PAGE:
Design BridgeDesign Bridge

 

Branding at Christmas – who’s been naughty and who’s been nice?

Design Bridge Amsterdam’s Executive Creative Director Claire Parker served up some festive advice for brands looking to get in on Christmas branding. Originally published in Dutch for Verpakken Magazine’s December 2018 issue, we’ve translated the article below.

Like receiving a Christmas gift, branding in the festive season means infinitely more if it’s done thoughtfully. The naughty ones are empty gestures without meaning, wrapped in cheap Christmas paper. The nice ones are touching and timeless. There are brands that laid claim to the Christmas story decades ago. Urban myth has it that Santa Clause is, in fact, red, white and jolly because of the iconic seasonal Coca-Cola ads from the 1930s. Prior to this, Santa was decidedly skinnier, less jolly and was often seen in a robe-like outfit, more akin to Sinter Klaus.

It can be argued that Coca-Cola hasn’t successfully leveraged this tie to Christmas to its full advantage – whilst other brands have overtaken them in the mission for festivity. For as long as anyone can remember, brands have tried to own Christmas. What’s important is whether they’ve managed to reinvent themselves in a way that resonates. The clichés of Christmas will likely never change: trees, candy canes, snow and reindeers. Brands that win look to use these clichés in a way that amplifies who they already are and what they stand for all year round. Or perhaps something they stand for that’s latent in people’s consciousness.

Clichés are clichés for a reason, and if done badly, will be tired. If done well, they can elicit an emotional response deeply rooted in nostalgia. Who can fail to love Harvey Nichols famously repackaged Christmas pudding as a giant old-fashioned sixpence. They replicated and amplified the experience of finding a coin in your pudding – a personal moment of pure joy.

Tony’s Chocolonely knows everyone covets the biggest, chunkiest middle piece of the bar. Their Christmas bars feature a Christmas tree shaped central chunk – still the biggest chunk, and now with the added challenge of keeping the shape intact when you break it up and tuck in. Another standout example is Smirnoff’s Peppermint Twist. Bold, brave and impossible to miss, the bottles made people stop and pay attention. And because people were so delighted by the designs, they not only became bestsellers, they became Smirnoff’s most shared social media posts.

Candy canes are a classic Christmas symbol but it was the reinterpretation of the visual cliché that landed so well. The immediate recognition of something you love, in a way you wouldn’t expect. The spirit not only looked like a candy cane, it smelt like it too – the trigger of an expected flavour and what it represents. Either way, breakthrough Christmas branding is about having an opinion and saying something. Plastering Santa and his reindeers awkwardly onto your biscuit box is an impersonal touch. It’s the brand equivalent of bubble bath.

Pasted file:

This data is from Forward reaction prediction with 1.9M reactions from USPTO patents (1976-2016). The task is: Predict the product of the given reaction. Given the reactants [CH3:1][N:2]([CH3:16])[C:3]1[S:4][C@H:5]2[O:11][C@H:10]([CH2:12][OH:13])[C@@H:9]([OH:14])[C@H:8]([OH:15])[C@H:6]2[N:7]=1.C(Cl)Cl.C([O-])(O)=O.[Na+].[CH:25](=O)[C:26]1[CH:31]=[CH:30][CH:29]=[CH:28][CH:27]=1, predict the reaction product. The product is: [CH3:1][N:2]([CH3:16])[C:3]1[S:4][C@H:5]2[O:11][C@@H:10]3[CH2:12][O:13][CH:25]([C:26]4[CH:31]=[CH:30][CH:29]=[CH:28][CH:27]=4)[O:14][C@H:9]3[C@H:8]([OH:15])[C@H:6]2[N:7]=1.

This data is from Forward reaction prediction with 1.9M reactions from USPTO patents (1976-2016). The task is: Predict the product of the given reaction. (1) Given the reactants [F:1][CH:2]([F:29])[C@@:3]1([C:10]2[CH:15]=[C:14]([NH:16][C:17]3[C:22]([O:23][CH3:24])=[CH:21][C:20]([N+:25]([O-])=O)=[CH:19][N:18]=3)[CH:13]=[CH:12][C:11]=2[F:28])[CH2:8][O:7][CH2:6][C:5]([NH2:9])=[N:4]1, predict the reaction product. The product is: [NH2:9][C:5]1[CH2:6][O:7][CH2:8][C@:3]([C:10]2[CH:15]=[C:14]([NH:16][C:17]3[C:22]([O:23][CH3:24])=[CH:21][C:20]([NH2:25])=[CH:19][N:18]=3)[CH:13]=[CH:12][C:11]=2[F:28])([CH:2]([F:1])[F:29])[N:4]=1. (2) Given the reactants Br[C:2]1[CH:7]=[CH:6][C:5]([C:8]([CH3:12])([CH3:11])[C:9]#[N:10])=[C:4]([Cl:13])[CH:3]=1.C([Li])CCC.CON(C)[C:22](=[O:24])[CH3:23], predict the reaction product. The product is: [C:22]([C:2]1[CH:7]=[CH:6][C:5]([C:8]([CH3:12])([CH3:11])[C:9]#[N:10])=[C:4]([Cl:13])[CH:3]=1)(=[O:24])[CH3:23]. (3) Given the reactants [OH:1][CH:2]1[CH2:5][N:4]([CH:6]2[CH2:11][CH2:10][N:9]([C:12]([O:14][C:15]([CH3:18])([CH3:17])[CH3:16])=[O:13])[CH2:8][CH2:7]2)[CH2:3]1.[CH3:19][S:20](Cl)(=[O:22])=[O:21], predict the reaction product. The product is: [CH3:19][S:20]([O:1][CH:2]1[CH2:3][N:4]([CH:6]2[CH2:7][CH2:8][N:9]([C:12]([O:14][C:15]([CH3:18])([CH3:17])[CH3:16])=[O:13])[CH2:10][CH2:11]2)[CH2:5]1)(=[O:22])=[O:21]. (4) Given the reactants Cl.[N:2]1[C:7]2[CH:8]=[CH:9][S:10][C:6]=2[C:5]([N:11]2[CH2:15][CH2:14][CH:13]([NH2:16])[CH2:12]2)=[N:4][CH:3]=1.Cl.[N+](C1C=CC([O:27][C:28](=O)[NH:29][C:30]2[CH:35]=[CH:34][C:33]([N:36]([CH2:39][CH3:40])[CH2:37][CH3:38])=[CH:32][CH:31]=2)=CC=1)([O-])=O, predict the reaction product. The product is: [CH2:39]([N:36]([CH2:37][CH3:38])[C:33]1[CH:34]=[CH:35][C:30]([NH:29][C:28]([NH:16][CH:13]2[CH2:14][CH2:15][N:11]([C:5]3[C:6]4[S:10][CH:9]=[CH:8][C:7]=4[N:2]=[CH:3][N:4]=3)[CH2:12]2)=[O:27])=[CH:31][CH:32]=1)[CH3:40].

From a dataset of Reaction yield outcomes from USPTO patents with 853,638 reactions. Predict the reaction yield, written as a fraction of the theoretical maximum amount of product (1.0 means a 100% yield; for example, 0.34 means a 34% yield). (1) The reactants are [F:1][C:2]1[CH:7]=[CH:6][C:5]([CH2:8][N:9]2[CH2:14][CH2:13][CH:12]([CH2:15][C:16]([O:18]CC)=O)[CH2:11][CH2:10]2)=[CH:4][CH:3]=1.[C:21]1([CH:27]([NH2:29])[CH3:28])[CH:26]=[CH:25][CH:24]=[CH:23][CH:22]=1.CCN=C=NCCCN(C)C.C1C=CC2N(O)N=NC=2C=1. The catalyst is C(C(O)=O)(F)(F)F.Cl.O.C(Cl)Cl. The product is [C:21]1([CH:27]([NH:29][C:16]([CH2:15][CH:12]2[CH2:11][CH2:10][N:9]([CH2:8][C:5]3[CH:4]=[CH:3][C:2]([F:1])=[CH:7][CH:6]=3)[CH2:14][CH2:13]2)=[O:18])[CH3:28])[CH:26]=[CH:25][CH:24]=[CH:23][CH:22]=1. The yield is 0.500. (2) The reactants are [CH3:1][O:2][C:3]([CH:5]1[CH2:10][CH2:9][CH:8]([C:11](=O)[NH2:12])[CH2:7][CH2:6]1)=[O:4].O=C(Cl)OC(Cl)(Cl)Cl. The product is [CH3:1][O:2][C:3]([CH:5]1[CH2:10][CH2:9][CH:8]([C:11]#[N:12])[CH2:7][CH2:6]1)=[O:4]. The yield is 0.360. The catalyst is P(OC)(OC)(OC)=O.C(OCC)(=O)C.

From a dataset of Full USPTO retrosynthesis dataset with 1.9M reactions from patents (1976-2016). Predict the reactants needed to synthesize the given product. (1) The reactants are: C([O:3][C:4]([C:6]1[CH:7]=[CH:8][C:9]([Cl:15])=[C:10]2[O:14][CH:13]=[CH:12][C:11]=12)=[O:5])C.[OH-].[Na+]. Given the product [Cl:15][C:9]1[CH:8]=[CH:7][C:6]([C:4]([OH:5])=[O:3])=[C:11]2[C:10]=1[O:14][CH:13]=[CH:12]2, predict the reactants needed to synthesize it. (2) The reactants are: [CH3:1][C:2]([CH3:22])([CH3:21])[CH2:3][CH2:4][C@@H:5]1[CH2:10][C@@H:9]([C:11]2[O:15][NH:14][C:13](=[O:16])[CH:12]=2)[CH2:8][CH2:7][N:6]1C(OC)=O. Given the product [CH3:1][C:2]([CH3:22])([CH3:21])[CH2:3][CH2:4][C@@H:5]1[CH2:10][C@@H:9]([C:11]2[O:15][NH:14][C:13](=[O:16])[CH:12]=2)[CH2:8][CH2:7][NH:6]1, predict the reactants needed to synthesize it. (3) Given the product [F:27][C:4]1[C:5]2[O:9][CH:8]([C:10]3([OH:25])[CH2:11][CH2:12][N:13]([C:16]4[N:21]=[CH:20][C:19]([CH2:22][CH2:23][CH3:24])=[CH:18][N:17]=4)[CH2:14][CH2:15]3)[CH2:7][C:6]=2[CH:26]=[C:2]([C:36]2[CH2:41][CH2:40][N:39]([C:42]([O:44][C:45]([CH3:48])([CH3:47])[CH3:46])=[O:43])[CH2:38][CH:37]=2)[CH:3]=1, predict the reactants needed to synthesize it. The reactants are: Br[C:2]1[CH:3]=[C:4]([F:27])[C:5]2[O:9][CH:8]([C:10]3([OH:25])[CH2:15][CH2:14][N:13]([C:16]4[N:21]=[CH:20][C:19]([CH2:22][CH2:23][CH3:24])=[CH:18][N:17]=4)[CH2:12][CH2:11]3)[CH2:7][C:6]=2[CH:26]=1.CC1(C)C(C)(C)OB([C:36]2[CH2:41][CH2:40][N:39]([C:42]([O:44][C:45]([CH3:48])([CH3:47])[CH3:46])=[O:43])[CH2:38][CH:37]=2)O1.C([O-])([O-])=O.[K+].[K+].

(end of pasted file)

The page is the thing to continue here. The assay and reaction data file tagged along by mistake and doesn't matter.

DSC_1502-Edit

There are rituals around Christmas – eating, drinking and decoration – that make these categories the most active participants in Christmas branding. And transforming your brand into a ‘gift-able’ object is one way to tap into the festive spirit.

But forget chocolate – who could resist a cosmetics advent calendar? Because, of course, the ultimate Christmas gift is anticipation and unboxing a tiny sample of your delight. UK department store Liberty cleverly made their mark with the luxury take on a confectionary countdown. Asos, Jo Malone and The Body Shop followed. Locally, Rituals and Douglas will do the same this year.

This is smart reinterpretation of a Christmas staple, and the brands responsible understand the consideration given to each sample is intensified when the recipient has waited 24 hours to open it.

On the other end of the spectrum, Burger King delivers fast food and quick laughs with take-out bags branded with Santa’s beard and belly. Not necessarily memorable or ownable, but a nod to the Christmas purely designed to trigger an involuntary response: a smile. KFC’s recent Christmas campaign reflected their desire to become a vibrant, urban social hangout with hand-illustrated art made entirely of KFC visual cues, like the Colonel’s tie and the red bucket. A simple, considered and well-executed idea that gave the brand a new direction.

We all know the disappointment of receiving a thoughtless Christmas gift. It says nothing about you or the person gifting it. It was clearly conceived at the last minute, with minimal effort. Remember this feeling when considering whether to ‘festify’ your brand. Proceed only if you can reasonably appropriate something that motivates you for the other ten months of the year. Otherwise (truthfully) you’re just the sad, drunk uncle in a Santa suit.

 

Previous

Stories from Design Bridge: DB’s Gali Lucas preps for Amsterdam Light Festival

Next

The Design Bridge London Charity Christmas Breakfast 2018